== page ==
Scottish independence: Referendum debate 'needs to improve'

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Image caption Almost a fifth of the companies who responded said they would at least consider leaving Scotland in the event of a "Yes" vote

Both sides of the independence debate need to "step up their game" in the final months of the referendum campaign, according to a survey of Scottish businesses.

The survey for the Scottish Chambers of Commerce (SCC) found more than half of respondents rated the level of debate so far as "poor" or "dismal".

Issues around currency, taxes and business rates were found to be the most important for firms.

A total of 759 businesses took part.

Nearly a fifth said they would consider moving away from Scotland in the event of a "Yes" vote.

The research was commissioned by the SCC, which represents small businesses across Scotland, and carried out by the Economic and Social Research Council.

It found 56% of respondents rated the quality of the independence debate so far as either "poor" or "dismal".

None described it as "excellent", with 5% saying it had been "very good" and 41% saying it had been either "good" or "fair".

Information provided by pro-independence campaigners has been found to be more useful that that issued by the pro-UK campaign, the survey suggested.

It found 36% of respondents believed information issued by the Scottish government had been "useful" or "very useful". The figure for the Yes Scotland campaign was 40%.

In comparison, information from the UK government was described as "useful or "very useful" by 16% of respondents, with the Better Together campaign faring slightly better on 19%.

The UK government information was described as "useless" by 30% of the businesses surveyed. Only 11% of respondents used that term to describe information from the Scottish government.

Among the other key findings were:

  • 18% said they would at least consider moving away from Scotland in the event of a "Yes" vote
  • 53% of businesses saw potential opportunities from independence, while 77% identified potential risks
  • 62% wanted an independent Scotland to retain sterling as part of a formal currency union with the rest of the UK in event of a "Yes" vote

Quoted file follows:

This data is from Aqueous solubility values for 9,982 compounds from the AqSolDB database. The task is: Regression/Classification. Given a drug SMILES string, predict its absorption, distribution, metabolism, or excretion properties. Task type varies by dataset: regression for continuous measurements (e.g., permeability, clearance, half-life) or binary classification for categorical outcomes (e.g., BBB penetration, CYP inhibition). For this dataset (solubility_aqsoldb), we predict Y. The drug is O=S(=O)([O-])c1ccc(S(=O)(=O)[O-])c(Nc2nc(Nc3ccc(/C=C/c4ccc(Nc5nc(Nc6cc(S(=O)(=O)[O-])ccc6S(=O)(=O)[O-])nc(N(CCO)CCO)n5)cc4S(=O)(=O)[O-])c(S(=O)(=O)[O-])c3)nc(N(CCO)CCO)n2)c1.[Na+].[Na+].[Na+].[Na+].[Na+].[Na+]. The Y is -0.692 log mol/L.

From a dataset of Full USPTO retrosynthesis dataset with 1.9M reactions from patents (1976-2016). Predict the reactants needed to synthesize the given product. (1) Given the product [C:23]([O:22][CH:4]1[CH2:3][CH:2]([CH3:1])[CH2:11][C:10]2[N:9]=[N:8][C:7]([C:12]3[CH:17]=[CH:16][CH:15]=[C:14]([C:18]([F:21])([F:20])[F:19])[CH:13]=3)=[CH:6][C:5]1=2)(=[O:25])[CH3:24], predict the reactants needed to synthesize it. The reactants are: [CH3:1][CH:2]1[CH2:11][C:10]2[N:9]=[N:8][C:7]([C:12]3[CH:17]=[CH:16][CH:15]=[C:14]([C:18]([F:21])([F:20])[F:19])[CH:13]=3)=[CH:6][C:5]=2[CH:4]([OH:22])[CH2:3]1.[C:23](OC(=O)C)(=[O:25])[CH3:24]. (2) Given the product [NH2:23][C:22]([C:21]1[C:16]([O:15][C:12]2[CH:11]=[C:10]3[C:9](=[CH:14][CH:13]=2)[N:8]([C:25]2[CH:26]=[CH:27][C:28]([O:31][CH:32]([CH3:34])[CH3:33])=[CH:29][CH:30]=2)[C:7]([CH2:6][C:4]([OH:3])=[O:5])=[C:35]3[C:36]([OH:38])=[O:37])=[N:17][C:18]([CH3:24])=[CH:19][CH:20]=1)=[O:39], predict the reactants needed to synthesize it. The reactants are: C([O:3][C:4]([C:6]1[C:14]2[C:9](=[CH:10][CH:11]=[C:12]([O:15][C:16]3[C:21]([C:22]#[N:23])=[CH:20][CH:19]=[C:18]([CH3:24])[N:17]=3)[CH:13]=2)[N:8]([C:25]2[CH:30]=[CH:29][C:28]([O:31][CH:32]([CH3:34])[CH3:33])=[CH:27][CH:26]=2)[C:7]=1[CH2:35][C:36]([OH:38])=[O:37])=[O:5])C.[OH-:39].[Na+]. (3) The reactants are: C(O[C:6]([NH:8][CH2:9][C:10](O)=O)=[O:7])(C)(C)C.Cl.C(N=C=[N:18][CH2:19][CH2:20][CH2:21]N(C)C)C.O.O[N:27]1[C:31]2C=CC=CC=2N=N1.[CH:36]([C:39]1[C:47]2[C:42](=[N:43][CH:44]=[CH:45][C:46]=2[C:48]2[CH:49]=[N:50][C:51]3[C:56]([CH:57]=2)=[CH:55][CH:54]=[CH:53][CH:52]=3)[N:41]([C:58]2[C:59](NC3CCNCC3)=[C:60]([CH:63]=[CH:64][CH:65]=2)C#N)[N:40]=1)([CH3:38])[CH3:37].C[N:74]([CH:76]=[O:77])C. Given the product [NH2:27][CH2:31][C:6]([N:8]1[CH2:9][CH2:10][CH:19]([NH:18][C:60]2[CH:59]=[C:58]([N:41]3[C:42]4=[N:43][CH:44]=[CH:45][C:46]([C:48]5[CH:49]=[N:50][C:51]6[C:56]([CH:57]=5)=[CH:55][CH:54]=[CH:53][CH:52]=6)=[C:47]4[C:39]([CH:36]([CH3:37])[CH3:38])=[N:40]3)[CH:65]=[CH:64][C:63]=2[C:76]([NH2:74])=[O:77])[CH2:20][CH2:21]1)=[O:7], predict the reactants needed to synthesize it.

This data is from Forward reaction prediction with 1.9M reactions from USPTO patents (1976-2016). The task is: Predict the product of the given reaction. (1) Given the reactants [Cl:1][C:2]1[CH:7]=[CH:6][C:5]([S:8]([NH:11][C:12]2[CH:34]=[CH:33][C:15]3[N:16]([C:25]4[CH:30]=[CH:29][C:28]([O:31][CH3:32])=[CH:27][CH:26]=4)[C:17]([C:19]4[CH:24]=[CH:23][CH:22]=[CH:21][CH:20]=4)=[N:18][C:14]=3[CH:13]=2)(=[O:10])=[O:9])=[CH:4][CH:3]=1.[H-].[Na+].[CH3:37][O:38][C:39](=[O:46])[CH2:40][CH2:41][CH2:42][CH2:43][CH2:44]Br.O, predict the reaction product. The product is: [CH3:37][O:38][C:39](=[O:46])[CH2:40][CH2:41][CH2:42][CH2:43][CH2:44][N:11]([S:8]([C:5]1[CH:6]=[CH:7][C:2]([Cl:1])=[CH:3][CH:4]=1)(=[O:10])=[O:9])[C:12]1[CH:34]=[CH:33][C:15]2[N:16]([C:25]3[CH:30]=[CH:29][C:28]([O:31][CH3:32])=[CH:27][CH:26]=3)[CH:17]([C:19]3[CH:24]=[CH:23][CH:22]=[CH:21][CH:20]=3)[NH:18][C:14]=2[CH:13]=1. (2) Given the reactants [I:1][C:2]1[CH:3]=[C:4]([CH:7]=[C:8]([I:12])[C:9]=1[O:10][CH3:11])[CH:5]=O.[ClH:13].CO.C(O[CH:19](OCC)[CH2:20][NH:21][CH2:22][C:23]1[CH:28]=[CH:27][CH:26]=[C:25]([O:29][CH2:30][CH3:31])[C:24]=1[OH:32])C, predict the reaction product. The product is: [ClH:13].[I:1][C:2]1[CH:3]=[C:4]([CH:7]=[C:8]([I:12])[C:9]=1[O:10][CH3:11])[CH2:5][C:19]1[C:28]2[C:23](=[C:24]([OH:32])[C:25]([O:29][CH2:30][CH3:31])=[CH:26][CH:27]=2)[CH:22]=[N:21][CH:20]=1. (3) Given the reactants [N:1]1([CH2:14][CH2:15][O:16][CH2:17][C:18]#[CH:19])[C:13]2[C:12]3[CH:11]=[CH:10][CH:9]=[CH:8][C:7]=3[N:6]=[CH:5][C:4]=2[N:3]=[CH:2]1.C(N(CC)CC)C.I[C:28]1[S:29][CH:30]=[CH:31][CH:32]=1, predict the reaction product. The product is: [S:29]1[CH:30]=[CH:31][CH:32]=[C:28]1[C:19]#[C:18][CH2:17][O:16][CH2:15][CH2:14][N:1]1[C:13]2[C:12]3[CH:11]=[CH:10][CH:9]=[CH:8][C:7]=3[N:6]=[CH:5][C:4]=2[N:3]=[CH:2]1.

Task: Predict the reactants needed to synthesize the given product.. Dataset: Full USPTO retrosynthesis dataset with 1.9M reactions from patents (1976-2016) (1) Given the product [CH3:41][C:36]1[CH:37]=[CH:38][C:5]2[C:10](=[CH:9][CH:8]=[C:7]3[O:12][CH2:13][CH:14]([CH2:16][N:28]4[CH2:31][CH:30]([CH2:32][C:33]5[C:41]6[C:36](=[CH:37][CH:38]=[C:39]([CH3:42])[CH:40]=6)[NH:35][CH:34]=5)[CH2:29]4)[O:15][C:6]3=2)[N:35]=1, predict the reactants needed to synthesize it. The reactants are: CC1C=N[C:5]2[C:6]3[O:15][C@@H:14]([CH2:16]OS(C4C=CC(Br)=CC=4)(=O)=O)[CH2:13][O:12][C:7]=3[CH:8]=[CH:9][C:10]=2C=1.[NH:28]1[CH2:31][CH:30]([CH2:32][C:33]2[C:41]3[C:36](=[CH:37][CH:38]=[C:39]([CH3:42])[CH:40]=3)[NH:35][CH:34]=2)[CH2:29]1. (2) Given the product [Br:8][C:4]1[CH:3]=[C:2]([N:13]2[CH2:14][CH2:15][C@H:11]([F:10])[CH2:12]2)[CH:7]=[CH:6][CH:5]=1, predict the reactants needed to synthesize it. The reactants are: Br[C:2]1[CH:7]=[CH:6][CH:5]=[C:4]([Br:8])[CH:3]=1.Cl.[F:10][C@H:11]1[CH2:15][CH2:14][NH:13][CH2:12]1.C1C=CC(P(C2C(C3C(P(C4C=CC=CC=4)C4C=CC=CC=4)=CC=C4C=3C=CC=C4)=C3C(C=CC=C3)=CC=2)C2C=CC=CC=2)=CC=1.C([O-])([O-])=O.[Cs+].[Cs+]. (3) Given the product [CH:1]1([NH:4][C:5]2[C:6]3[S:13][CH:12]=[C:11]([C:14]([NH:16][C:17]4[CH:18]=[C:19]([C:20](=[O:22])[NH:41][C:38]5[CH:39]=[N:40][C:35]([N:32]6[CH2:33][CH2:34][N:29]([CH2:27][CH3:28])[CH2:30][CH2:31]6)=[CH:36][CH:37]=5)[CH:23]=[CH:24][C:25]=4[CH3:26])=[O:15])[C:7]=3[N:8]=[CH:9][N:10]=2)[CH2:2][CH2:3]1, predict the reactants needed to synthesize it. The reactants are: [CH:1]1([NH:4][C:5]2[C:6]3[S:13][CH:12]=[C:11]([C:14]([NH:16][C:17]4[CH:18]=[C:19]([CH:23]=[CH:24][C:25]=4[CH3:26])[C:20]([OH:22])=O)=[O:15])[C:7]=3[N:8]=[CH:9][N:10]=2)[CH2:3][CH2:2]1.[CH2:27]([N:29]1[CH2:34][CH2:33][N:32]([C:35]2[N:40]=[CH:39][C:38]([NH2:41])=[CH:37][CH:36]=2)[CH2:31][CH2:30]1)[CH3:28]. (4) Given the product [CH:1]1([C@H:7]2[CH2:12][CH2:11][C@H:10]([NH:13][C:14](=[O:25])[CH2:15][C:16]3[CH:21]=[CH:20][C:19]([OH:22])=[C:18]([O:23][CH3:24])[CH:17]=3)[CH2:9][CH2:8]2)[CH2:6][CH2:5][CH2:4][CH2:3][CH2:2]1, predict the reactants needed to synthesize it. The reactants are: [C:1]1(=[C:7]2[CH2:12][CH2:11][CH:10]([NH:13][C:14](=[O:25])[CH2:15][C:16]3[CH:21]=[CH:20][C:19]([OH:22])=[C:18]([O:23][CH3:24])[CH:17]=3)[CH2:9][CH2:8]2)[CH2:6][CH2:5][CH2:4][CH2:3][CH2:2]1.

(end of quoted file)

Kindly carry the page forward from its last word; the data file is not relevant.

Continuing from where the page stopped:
• 68% of businesses would welcome more powers for the Scottish Parliament in the event of a "No" vote
  • 61% believed leaving the EU - while remaining part of the UK - would have a negative impact on their business

Liz Cameron, chief executive of SCC, said many businesses were currently weighing-up the opportunities of independence against the risks, saying there "remains a fine balance".

She urged both the pro-independence and pro-Union campaigns to come forward with "direct answers" to the questions highlighted by the survey.

Mrs Cameron added: "The various political analyses do not seem to be hitting the mark as far as business is concerned.

"There is a clear message that with just four months left before voters go to the polls, politicians and the campaigning groups need to considerably step up their game. We urge the campaigns to rethink their engagement strategy and come forward with direct answers.

'Pivotal time'

"We challenge each political party to detail which powers it would bring to Scotland, when, and how it would use these to Scotland's economic benefit.

"This is a pivotal time for Scotland's economic and social future. We are beginning to experience an upward trend in our economy, but business deserves better and all politicians should approach this debate with mutual respect and not petty point scoring."

Ms Cameron also urged the Scottish government to draw up "detailed contingency plans" around the currency.

The Scottish government has long favoured a formal currency union with the rest of the UK should Scotland vote "Yes", a position that has been ruled out by UK Conservative chancellor George Osborne, and the other main parties at Westminster.

European Union

She also said the UK government should address concerns around the UK's membership of the EU - the Conservatives have said they will hold a referendum on EU membership if they win the 2015 UK general election.

The Better Together campaign said the number of businesses claiming they would consider leaving Scotland in the event of a "Yes" vote highlighted the risks of independence.

A spokesman said: "A Yes vote in September would see us having to reapply for membership of the EU and we would have no idea what conditions would be attached to that application.

"It would also mean that we would lose the pound as our currency. It is little wonder that businesses are so concerned about it."

A Yes Scotland spokesman said independence offered major opportunities for businesses.

"The real uncertainty for business and for Scotland stems from a No vote," he added.

"Business for Scotland is one of the fastest growing pro-independence groups across the wider entire Yes movement with some 1,900 members, and increasing daily.

"This in itself demonstrates that more and more small and medium seized businesses - which are the backbone of the Scottish economy - appreciate the benefits and opportunities that taking responsibility for managing our own affairs and economy present."

The referendum on Scottish independence will be held on 18 September. Voters will be asked the Yes/No question: "Should Scotland be an independent country?"

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